Tonight President Obama outlined his plans for operations in Afghanistan. The President was right to call the U.S. mission a “war of necessity” in March, and that America must “finish the job.” But even after the commitments from the White House tonight, grave concerns remain that this administration is willing to do all that is needed to win this necessary war.

It is inexcusable that President Obama has taken this long to make a decision. Given that he has been in office over 10 months; the many months General McChrystal has been in theatre; and the critical situation on the ground, the delay has put the mission in graver jeopardy and left American lives unnecessarily at risk. It seems clear that the president has spent months trying to craft a politically acceptable strategy rather than really focusing on the military mission. We have grave concerns that the Administration has inadequately resourced General McChrystal’s strategy, and that the Administration has not dedicated sufficient energy and priority to building-up U.S. forces in the region—which further jeopardizes the ability of our troops to execute their mission.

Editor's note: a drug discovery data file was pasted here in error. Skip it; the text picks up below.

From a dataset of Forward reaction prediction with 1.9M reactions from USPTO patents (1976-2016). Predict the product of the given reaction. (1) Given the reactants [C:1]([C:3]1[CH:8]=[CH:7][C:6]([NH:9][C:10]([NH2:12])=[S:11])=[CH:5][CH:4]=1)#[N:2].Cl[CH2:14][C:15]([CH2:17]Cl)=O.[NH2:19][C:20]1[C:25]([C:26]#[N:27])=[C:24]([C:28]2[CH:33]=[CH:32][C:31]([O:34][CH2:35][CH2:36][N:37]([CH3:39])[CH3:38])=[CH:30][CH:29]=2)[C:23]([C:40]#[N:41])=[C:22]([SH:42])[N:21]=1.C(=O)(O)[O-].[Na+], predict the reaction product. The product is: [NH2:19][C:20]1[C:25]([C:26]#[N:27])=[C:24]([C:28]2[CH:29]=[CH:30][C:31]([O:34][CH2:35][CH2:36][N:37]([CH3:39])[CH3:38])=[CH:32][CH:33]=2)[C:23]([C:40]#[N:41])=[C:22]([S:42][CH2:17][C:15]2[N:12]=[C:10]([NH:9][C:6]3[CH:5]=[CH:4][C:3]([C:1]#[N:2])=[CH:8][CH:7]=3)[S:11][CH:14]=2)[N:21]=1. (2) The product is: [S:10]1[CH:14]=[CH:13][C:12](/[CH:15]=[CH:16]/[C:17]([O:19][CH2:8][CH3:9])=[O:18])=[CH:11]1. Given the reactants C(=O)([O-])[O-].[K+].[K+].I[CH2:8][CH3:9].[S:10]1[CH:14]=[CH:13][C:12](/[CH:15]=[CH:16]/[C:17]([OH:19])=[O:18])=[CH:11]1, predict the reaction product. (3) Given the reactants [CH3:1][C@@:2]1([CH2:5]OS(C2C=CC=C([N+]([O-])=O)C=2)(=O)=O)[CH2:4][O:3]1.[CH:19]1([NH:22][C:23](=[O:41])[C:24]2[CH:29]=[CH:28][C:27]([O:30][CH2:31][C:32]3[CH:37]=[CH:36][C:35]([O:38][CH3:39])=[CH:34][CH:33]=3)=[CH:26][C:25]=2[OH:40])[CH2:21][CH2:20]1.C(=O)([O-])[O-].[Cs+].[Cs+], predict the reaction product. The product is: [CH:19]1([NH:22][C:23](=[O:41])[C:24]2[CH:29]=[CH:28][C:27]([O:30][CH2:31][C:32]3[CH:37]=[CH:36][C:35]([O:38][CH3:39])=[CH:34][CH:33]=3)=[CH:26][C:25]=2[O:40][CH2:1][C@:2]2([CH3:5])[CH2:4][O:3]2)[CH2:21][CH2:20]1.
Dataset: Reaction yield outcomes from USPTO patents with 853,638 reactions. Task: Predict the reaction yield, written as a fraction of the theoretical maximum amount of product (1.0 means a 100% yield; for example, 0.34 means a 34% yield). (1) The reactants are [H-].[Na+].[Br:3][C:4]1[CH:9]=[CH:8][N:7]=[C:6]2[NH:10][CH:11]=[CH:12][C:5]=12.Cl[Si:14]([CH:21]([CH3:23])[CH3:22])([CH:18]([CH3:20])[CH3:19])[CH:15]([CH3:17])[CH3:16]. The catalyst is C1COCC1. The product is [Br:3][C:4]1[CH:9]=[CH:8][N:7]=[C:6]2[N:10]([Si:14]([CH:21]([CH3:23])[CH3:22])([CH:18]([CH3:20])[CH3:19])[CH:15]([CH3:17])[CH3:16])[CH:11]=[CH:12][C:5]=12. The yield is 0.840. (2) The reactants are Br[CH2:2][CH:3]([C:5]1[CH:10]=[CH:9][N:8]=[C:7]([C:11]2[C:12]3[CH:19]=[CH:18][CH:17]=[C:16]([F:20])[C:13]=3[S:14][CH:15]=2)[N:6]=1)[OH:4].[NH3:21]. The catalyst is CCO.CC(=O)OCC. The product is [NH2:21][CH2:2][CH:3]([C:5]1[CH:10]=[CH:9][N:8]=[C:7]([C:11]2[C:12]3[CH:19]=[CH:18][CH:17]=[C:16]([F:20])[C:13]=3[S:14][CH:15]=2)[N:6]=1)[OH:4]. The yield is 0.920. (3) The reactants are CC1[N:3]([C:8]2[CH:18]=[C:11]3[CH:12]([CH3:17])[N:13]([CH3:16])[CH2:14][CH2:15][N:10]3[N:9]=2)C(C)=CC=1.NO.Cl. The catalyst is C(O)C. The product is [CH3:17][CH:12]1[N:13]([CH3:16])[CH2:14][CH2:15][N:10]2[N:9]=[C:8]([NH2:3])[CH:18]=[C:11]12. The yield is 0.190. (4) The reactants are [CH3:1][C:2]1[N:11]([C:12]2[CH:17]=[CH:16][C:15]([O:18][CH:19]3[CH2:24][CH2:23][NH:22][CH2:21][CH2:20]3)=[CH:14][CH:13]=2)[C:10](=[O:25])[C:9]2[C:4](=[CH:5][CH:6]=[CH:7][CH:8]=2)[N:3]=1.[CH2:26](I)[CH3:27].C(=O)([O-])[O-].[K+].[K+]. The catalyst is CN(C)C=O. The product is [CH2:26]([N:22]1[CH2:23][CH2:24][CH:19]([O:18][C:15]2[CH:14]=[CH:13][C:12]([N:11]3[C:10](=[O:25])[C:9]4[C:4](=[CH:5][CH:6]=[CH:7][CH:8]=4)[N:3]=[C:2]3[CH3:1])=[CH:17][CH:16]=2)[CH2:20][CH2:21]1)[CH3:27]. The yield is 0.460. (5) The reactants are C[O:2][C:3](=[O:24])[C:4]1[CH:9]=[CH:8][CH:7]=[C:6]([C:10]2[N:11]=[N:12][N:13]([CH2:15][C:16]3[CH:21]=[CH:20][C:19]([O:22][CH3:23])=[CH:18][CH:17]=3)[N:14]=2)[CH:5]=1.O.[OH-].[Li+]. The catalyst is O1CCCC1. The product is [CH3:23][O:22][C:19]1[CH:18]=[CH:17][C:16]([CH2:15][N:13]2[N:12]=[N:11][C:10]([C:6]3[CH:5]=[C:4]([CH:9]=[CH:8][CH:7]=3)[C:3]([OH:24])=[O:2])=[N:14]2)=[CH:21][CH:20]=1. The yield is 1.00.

It has been widely reported that General McChrystal’s original assessment for the number of additional troops to achieve the maximum chance of success was between 60,000 and 80,000. The President’s decision, although certainly better than no new troops at all, falls short of that original assessment. We hope that the President’s plan will succeed, and should do everything in our power to ensure that it does. But if it does not, then we must remember the choices that were available to the President for this fateful decision. He had the chance to turn this war around; if he does not, the result will be his responsibility alone.

Some may argue that if the president does not fully resource his strategy, that “if we’re not in to win, then we should pull out now.” That is a false choice. We must be in to win and do whatever is necessary to win. This is not an “optional” war in which a pull out will be cost free. A pull out will be exceedingly dangerous to the nation, possibly leading not only to renewed terrorists attacks on the American mainland but also to the destabilization and the possible fall of Pakistan into the hands of extremists. We should never forget that Pakistan has nuclear weapons.

The president has spoken. It is now the responsibility of the Congress and the American people to press him on his responsibility to win this war.